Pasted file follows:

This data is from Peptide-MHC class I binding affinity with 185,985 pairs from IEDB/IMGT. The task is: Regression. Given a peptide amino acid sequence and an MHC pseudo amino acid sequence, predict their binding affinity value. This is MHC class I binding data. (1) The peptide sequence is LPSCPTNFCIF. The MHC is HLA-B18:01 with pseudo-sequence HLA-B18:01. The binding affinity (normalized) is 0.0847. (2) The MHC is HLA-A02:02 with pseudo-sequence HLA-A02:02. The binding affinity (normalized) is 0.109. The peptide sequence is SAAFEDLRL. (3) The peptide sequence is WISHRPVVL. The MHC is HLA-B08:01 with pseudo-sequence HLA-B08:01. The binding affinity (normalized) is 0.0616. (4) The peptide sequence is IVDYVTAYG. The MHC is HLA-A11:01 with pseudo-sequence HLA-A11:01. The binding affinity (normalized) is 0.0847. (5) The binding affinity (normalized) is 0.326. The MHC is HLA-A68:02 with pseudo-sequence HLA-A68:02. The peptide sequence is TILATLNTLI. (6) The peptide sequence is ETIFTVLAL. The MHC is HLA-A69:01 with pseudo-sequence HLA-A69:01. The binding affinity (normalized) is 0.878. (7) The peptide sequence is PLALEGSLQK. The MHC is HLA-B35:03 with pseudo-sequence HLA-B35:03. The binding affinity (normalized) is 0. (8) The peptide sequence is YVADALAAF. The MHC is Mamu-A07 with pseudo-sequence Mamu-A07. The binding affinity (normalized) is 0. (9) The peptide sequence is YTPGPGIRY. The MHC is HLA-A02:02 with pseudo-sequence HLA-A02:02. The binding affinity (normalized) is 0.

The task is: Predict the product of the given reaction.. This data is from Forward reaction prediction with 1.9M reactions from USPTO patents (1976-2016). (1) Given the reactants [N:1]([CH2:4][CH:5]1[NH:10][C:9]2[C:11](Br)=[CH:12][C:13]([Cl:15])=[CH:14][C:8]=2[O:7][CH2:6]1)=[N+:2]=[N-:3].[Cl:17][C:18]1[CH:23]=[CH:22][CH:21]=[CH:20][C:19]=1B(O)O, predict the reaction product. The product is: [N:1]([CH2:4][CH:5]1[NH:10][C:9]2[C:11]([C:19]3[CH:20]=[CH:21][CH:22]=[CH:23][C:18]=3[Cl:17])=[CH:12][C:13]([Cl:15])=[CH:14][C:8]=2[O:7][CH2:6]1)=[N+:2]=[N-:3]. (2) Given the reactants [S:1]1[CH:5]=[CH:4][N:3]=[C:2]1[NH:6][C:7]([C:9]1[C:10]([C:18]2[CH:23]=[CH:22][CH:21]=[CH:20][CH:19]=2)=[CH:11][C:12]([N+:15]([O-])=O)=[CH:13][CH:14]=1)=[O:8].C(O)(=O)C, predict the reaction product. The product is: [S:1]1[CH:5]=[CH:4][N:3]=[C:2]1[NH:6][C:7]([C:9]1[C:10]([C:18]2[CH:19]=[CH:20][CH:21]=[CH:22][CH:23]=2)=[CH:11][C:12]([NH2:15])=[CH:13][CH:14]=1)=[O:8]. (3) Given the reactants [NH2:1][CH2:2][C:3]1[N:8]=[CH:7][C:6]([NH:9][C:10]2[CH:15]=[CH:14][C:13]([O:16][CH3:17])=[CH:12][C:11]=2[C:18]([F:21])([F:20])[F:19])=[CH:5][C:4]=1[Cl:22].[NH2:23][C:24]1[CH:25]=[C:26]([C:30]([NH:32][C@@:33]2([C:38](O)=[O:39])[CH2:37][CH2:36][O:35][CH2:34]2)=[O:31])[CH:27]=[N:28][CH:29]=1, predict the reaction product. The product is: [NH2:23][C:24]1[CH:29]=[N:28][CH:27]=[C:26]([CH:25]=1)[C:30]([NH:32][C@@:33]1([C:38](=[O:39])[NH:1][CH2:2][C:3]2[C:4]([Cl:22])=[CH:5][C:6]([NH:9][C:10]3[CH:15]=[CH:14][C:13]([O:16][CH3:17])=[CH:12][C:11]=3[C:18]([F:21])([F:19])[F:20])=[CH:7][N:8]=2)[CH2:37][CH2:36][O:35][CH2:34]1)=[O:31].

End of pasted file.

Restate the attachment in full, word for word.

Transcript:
This data is from Peptide-MHC class I binding affinity with 185,985 pairs from IEDB/IMGT. The task is: Regression. Given a peptide amino acid sequence and an MHC pseudo amino acid sequence, predict their binding affinity value. This is MHC class I binding data. (1) The peptide sequence is LPSCPTNFCIF. The MHC is HLA-B18:01 with pseudo-sequence HLA-B18:01. The binding affinity (normalized) is 0.0847. (2) The MHC is HLA-A02:02 with pseudo-sequence HLA-A02:02. The binding affinity (normalized) is 0.109. The peptide sequence is SAAFEDLRL. (3) The peptide sequence is WISHRPVVL. The MHC is HLA-B08:01 with pseudo-sequence HLA-B08:01. The binding affinity (normalized) is 0.0616. (4) The peptide sequence is IVDYVTAYG. The MHC is HLA-A11:01 with pseudo-sequence HLA-A11:01. The binding affinity (normalized) is 0.0847. (5) The binding affinity (normalized) is 0.326. The MHC is HLA-A68:02 with pseudo-sequence HLA-A68:02. The peptide sequence is TILATLNTLI. (6) The peptide sequence is ETIFTVLAL. The MHC is HLA-A69:01 with pseudo-sequence HLA-A69:01. The binding affinity (normalized) is 0.878. (7) The peptide sequence is PLALEGSLQK. The MHC is HLA-B35:03 with pseudo-sequence HLA-B35:03. The binding affinity (normalized) is 0. (8) The peptide sequence is YVADALAAF. The MHC is Mamu-A07 with pseudo-sequence Mamu-A07. The binding affinity (normalized) is 0. (9) The peptide sequence is YTPGPGIRY. The MHC is HLA-A02:02 with pseudo-sequence HLA-A02:02. The binding affinity (normalized) is 0.

The task is: Predict the product of the given reaction.. This data is from Forward reaction prediction with 1.9M reactions from USPTO patents (1976-2016). (1) Given the reactants [N:1]([CH2:4][CH:5]1[NH:10][C:9]2[C:11](Br)=[CH:12][C:13]([Cl:15])=[CH:14][C:8]=2[O:7][CH2:6]1)=[N+:2]=[N-:3].[Cl:17][C:18]1[CH:23]=[CH:22][CH:21]=[CH:20][C:19]=1B(O)O, predict the reaction product. The product is: [N:1]([CH2:4][CH:5]1[NH:10][C:9]2[C:11]([C:19]3[CH:20]=[CH:21][CH:22]=[CH:23][C:18]=3[Cl:17])=[CH:12][C:13]([Cl:15])=[CH:14][C:8]=2[O:7][CH2:6]1)=[N+:2]=[N-:3]. (2) Given the reactants [S:1]1[CH:5]=[CH:4][N:3]=[C:2]1[NH:6][C:7]([C:9]1[C:10]([C:18]2[CH:23]=[CH:22][CH:21]=[CH:20][CH:19]=2)=[CH:11][C:12]([N+:15]([O-])=O)=[CH:13][CH:14]=1)=[O:8].C(O)(=O)C, predict the reaction product. The product is: [S:1]1[CH:5]=[CH:4][N:3]=[C:2]1[NH:6][C:7]([C:9]1[C:10]([C:18]2[CH:19]=[CH:20][CH:21]=[CH:22][CH:23]=2)=[CH:11][C:12]([NH2:15])=[CH:13][CH:14]=1)=[O:8]. (3) Given the reactants [NH2:1][CH2:2][C:3]1[N:8]=[CH:7][C:6]([NH:9][C:10]2[CH:15]=[CH:14][C:13]([O:16][CH3:17])=[CH:12][C:11]=2[C:18]([F:21])([F:20])[F:19])=[CH:5][C:4]=1[Cl:22].[NH2:23][C:24]1[CH:25]=[C:26]([C:30]([NH:32][C@@:33]2([C:38](O)=[O:39])[CH2:37][CH2:36][O:35][CH2:34]2)=[O:31])[CH:27]=[N:28][CH:29]=1, predict the reaction product. The product is: [NH2:23][C:24]1[CH:29]=[N:28][CH:27]=[C:26]([CH:25]=1)[C:30]([NH:32][C@@:33]1([C:38](=[O:39])[NH:1][CH2:2][C:3]2[C:4]([Cl:22])=[CH:5][C:6]([NH:9][C:10]3[CH:15]=[CH:14][C:13]([O:16][CH3:17])=[CH:12][C:11]=3[C:18]([F:21])([F:19])[F:20])=[CH:7][N:8]=2)[CH2:37][CH2:36][O:35][CH2:34]1)=[O:31].